No one can enter into a strong man’s house, and steal his things, unless he will first bind the strong man, and then he will plunder his house.
In this passage, many Christians interpret this passage to mean that Satan, the grand enemy of God in the fight for the souls of people, can enter a person who is weak spiritually; Satan, the enemy of all, is powerless against a person strong in faith.
I, on the other hand, believe that Jesus here teaches the traditional Jewish view of sin and Satan: that we do not intentionally sin unless we exercise our freewill and choose to do so. It really is all about us—and no one else, let alone “Satan.” Allow me to explain.
As we have discussed in several other posts (see e.g. “Satan and Freewill,” April 22, 2011; “A House Divided Against Itself,” April 15, 2011; and “Satan Cast Out Satan,” April 8, 2011), Judaism does not believe that any heavenly entity who wages war against God in the fight for the souls of humankind exists. Rather, some of the ancient rabbis believed that Satan—and and there are actually many “satans,” as Job 1:6 makes clear—is simply an agent of God who does what God decrees. Thus, the prophet wrote, “And the LORD said to Satan, ‘Behold, all that he has is in your power; only do not physically harm him.’ Thus, did Satan go forth from the presence of the LORD.” Job 1:12. God directs all, including Satan.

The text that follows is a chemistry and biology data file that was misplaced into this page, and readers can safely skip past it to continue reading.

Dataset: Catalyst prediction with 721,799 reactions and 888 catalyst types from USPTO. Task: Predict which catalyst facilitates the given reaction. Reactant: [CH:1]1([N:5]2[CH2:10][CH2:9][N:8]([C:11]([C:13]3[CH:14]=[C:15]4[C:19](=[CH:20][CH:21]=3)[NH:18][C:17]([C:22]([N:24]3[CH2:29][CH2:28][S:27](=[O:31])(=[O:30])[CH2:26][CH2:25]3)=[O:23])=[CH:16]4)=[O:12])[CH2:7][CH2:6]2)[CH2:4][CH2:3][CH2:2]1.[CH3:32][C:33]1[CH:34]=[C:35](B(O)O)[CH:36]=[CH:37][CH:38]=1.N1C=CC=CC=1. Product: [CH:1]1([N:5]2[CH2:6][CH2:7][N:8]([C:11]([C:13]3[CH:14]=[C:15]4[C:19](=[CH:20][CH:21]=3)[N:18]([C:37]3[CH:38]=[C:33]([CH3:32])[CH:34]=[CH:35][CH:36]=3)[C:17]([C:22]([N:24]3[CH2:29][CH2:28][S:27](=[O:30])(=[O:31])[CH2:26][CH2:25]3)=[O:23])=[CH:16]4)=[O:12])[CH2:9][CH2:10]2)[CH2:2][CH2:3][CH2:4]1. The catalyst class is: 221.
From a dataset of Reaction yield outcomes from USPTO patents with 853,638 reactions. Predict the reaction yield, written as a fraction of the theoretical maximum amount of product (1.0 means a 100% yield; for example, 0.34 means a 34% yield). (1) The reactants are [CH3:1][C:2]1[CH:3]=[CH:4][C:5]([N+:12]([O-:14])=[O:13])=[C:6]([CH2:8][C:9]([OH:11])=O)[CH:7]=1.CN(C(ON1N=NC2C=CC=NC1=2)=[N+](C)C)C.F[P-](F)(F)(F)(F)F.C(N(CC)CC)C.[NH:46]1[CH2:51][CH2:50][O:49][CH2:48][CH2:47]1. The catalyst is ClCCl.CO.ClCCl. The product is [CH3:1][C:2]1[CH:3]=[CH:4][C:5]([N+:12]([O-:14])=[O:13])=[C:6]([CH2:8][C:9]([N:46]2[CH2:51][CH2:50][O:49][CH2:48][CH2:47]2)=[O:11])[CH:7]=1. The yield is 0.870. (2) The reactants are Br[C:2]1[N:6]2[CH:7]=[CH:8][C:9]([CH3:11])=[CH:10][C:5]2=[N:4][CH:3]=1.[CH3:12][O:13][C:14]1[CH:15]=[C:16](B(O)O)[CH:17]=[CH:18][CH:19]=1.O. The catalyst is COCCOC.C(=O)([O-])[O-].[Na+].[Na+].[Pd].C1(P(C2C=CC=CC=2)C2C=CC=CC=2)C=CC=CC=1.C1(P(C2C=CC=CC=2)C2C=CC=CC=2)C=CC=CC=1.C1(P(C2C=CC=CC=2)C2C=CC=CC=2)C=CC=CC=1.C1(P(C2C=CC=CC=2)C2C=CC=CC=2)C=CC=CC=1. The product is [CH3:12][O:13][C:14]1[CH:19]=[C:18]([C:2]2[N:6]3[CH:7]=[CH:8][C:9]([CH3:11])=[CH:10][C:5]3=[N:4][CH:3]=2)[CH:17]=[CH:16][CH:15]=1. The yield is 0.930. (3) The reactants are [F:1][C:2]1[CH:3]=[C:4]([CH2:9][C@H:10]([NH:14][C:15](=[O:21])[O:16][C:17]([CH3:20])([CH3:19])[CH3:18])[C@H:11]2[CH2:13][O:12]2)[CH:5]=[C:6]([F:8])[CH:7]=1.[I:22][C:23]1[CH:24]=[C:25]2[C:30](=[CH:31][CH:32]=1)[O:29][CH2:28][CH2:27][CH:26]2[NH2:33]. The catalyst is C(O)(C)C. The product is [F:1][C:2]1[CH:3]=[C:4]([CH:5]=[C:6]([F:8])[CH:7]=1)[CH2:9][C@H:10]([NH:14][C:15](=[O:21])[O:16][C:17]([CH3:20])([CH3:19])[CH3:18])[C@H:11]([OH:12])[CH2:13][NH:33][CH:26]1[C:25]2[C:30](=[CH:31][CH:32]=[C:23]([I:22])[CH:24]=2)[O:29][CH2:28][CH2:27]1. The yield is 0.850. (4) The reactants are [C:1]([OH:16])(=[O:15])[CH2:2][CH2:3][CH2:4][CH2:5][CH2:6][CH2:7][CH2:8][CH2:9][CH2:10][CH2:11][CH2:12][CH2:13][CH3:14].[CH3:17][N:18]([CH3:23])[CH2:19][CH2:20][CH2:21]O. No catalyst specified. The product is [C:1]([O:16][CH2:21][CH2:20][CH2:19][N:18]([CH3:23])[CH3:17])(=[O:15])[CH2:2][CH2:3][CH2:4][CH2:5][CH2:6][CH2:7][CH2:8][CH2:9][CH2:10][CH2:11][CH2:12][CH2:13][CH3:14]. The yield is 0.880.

Still other rabbis took an even more extreme view: that there actually is no such thing as Satan. Rather, Satan is merely a metaphor for our own evil inclinations. As the famous Pogo comic strip character declared, “We have met the enemy and he is us.” When a person cheats on a spouse, Satan is not to blame; the cheating spouse is.
I welcome your comments.
Copyright 2011 by Ira L. Shafiroff. All rights reserved.